Surgery May Help Epilepsy and Psychoses

Surgical Rounds®, August 2014,

Surgery to address drug-resistant epilepsy may improve psychoses, according to a study.

The finding that patients with epilepsy have a higher incidence of delusions, hallucinations, and disorganized behaviors than the general population is controversial as some researchers suggest this is an apparent overrepresentation because of sampling errors or inadequate control groups.

However, most researchers acknowledge that drug-resistant temporal lobe epilepsy has been linked to increased risk of psychotic disorders. Up to 18% of these patients have psychoses. If the disorders are truly linked, one might think patients with comorbid epilepsy and psychoses who undergo surgery for their epilepsy would also see improvements in their psychoses. This is not always the case. Instead, some patients develop new psychoses or depression.

Argentinean researchers published findings in the July 2014 issue of the journal Epilepsy & Behavior indicating surgery to address drug-resistant epilepsy may improve psychoses.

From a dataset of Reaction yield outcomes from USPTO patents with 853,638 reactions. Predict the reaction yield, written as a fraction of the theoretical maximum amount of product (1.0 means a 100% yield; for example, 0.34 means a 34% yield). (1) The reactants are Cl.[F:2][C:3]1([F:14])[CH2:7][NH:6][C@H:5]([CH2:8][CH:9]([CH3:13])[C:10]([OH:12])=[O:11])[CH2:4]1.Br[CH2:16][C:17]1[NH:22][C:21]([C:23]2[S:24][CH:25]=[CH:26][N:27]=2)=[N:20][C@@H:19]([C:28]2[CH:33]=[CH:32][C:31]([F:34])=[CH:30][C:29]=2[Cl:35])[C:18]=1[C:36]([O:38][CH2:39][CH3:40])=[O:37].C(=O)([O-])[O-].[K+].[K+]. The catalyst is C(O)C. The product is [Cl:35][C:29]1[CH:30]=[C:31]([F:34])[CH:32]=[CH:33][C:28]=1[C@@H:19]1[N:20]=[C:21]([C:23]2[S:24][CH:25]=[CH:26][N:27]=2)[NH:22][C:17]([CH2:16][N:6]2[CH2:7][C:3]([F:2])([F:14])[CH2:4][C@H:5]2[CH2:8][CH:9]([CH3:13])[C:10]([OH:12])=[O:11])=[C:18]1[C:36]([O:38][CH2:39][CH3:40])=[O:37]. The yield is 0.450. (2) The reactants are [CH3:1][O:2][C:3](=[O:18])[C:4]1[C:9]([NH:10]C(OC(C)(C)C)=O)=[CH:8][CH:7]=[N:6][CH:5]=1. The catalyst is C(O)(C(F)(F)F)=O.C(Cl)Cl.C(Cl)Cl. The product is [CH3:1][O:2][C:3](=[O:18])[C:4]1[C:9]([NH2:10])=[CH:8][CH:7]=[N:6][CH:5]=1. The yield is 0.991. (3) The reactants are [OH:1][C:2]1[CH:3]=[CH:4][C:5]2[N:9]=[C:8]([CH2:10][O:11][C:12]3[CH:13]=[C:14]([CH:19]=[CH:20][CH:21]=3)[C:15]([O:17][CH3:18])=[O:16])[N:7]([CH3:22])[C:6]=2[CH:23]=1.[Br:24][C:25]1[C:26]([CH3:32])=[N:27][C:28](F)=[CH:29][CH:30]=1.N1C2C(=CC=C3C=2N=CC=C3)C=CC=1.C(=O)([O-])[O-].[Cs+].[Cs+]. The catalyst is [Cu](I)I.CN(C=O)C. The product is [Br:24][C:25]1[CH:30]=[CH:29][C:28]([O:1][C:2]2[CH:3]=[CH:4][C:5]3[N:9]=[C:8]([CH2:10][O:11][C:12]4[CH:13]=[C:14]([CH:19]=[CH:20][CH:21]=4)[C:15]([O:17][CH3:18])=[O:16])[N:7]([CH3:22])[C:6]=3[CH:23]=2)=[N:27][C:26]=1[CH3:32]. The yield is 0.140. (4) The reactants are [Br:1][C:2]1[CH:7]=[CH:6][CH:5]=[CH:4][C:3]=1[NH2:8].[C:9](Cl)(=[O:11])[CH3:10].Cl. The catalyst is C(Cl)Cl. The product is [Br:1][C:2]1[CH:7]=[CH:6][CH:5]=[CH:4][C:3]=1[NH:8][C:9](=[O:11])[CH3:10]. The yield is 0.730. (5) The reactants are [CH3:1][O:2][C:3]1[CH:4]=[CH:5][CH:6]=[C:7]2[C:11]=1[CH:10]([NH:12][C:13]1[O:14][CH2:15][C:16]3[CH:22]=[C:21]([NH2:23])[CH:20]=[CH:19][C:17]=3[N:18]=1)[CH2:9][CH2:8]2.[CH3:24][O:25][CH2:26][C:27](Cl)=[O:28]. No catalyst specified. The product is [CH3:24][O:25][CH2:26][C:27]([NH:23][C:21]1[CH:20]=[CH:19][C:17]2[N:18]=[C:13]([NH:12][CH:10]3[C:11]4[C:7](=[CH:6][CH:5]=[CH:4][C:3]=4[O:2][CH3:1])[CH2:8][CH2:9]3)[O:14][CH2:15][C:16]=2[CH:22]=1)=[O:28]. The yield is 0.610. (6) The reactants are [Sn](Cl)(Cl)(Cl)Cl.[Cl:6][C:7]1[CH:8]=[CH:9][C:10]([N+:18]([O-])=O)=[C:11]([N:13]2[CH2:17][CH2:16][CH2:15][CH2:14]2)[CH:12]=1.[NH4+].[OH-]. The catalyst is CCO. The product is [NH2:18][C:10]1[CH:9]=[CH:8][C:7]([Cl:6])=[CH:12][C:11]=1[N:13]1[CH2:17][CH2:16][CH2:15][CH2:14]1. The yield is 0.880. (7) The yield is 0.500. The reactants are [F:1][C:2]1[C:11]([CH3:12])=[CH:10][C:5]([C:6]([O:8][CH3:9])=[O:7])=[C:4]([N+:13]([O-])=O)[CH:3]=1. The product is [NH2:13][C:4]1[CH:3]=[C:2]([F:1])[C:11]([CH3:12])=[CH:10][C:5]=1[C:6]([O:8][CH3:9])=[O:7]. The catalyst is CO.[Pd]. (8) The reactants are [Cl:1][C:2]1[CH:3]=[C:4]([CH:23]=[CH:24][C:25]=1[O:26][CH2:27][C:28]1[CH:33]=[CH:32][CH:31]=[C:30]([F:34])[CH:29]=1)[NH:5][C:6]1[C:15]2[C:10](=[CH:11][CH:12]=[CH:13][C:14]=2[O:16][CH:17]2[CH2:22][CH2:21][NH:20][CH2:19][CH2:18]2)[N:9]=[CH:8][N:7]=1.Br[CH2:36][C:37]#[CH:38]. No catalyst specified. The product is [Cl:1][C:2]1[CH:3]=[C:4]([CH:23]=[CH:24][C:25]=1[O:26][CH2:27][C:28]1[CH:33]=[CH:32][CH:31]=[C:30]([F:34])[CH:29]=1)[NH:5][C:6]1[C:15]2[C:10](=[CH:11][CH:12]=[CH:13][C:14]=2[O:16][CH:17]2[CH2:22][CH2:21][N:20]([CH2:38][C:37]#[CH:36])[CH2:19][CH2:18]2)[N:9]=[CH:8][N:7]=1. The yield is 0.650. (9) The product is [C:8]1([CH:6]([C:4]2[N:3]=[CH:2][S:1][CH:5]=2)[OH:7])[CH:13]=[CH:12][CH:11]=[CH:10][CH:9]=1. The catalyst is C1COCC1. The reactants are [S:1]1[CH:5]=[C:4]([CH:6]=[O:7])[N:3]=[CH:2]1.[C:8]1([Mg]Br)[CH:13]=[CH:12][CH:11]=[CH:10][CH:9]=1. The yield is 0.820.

The researchers identified surgical candidates with drug-resistant temporal lobe epilepsy and comorbid psychoses between 2000 and 2010 and followed participants, prospectively, for 2 years after surgery. During the study period, 89 patients were admitted to the epilepsy surgery program, 14 of which (15.7%) were identified as having comorbid psychoses.

After surgery, 71% of patients had good epilepsy outcomes as measured by reduced seizure activity and improved functioning; 6 patients (43%) were free of psychiatric complications; 3 patients (21%) with chronic interictal psychosis experienced the same level of psychiatric illness as they had preoperatively; 3patients (21%) developed acute and transient psychotic symptoms; and 2 patients (14%) developed depression.

Traditionally, neurosurgeons were less likely to operate on epileptics with preexisting psychosis, believing surgery would not improve and may worsen psychiatric symptoms postoperatively. In recent years, neurosurgeons are more likely to consider these patients, especially if psychiatric supervision is provided.

The authors report that approximately half of patients with transient psychotic episodes before surgery had good psychiatric outcomes. Although, half of patients had mild psychiatric complications, they were managed successfully with antipsychotics, antidepressants, topiramate reduction, or their presurgical antipsychotic regimens.